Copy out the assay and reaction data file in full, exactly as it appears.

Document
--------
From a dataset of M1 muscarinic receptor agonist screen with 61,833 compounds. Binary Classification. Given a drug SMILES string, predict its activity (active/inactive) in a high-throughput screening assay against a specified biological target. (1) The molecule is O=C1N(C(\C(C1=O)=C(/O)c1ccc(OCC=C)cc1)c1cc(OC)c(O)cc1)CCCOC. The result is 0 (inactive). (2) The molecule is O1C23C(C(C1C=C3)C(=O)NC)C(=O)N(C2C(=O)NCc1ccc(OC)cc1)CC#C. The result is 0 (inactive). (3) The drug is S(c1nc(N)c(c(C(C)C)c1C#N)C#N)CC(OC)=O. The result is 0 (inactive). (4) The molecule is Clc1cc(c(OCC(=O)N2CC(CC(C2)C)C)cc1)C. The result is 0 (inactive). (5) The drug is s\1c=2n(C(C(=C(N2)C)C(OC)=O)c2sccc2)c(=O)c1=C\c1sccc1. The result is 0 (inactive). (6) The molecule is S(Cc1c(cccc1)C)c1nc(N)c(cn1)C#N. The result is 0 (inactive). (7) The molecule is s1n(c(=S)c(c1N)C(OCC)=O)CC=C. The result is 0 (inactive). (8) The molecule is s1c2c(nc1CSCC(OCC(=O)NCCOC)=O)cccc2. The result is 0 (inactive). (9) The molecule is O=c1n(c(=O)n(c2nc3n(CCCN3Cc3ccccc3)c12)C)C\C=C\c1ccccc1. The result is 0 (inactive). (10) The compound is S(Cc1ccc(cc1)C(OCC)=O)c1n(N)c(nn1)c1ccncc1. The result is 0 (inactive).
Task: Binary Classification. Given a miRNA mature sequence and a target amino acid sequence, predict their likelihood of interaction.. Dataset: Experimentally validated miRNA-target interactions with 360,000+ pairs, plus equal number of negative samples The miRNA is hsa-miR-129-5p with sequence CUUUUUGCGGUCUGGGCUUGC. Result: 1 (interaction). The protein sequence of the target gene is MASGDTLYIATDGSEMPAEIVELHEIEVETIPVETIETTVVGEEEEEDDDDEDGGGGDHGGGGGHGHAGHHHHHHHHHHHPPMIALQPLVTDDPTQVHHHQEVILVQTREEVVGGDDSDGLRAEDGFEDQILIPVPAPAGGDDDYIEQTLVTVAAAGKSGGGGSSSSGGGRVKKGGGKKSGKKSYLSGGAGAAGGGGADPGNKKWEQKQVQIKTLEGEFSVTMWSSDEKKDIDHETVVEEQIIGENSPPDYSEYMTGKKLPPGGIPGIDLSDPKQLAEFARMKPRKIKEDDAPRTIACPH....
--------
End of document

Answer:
From a dataset of M1 muscarinic receptor agonist screen with 61,833 compounds. Binary Classification. Given a drug SMILES string, predict its activity (active/inactive) in a high-throughput screening assay against a specified biological target. (1) The molecule is O=C1N(C(\C(C1=O)=C(/O)c1ccc(OCC=C)cc1)c1cc(OC)c(O)cc1)CCCOC. The result is 0 (inactive). (2) The molecule is O1C23C(C(C1C=C3)C(=O)NC)C(=O)N(C2C(=O)NCc1ccc(OC)cc1)CC#C. The result is 0 (inactive). (3) The drug is S(c1nc(N)c(c(C(C)C)c1C#N)C#N)CC(OC)=O. The result is 0 (inactive). (4) The molecule is Clc1cc(c(OCC(=O)N2CC(CC(C2)C)C)cc1)C. The result is 0 (inactive). (5) The drug is s\1c=2n(C(C(=C(N2)C)C(OC)=O)c2sccc2)c(=O)c1=C\c1sccc1. The result is 0 (inactive). (6) The molecule is S(Cc1c(cccc1)C)c1nc(N)c(cn1)C#N. The result is 0 (inactive). (7) The molecule is s1n(c(=S)c(c1N)C(OCC)=O)CC=C. The result is 0 (inactive). (8) The molecule is s1c2c(nc1CSCC(OCC(=O)NCCOC)=O)cccc2. The result is 0 (inactive). (9) The molecule is O=c1n(c(=O)n(c2nc3n(CCCN3Cc3ccccc3)c12)C)C\C=C\c1ccccc1. The result is 0 (inactive). (10) The compound is S(Cc1ccc(cc1)C(OCC)=O)c1n(N)c(nn1)c1ccncc1. The result is 0 (inactive).
Task: Binary Classification. Given a miRNA mature sequence and a target amino acid sequence, predict their likelihood of interaction.. Dataset: Experimentally validated miRNA-target interactions with 360,000+ pairs, plus equal number of negative samples The miRNA is hsa-miR-129-5p with sequence CUUUUUGCGGUCUGGGCUUGC. Result: 1 (interaction). The protein sequence of the target gene is MASGDTLYIATDGSEMPAEIVELHEIEVETIPVETIETTVVGEEEEEDDDDEDGGGGDHGGGGGHGHAGHHHHHHHHHHHPPMIALQPLVTDDPTQVHHHQEVILVQTREEVVGGDDSDGLRAEDGFEDQILIPVPAPAGGDDDYIEQTLVTVAAAGKSGGGGSSSSGGGRVKKGGGKKSGKKSYLSGGAGAAGGGGADPGNKKWEQKQVQIKTLEGEFSVTMWSSDEKKDIDHETVVEEQIIGENSPPDYSEYMTGKKLPPGGIPGIDLSDPKQLAEFARMKPRKIKEDDAPRTIACPH....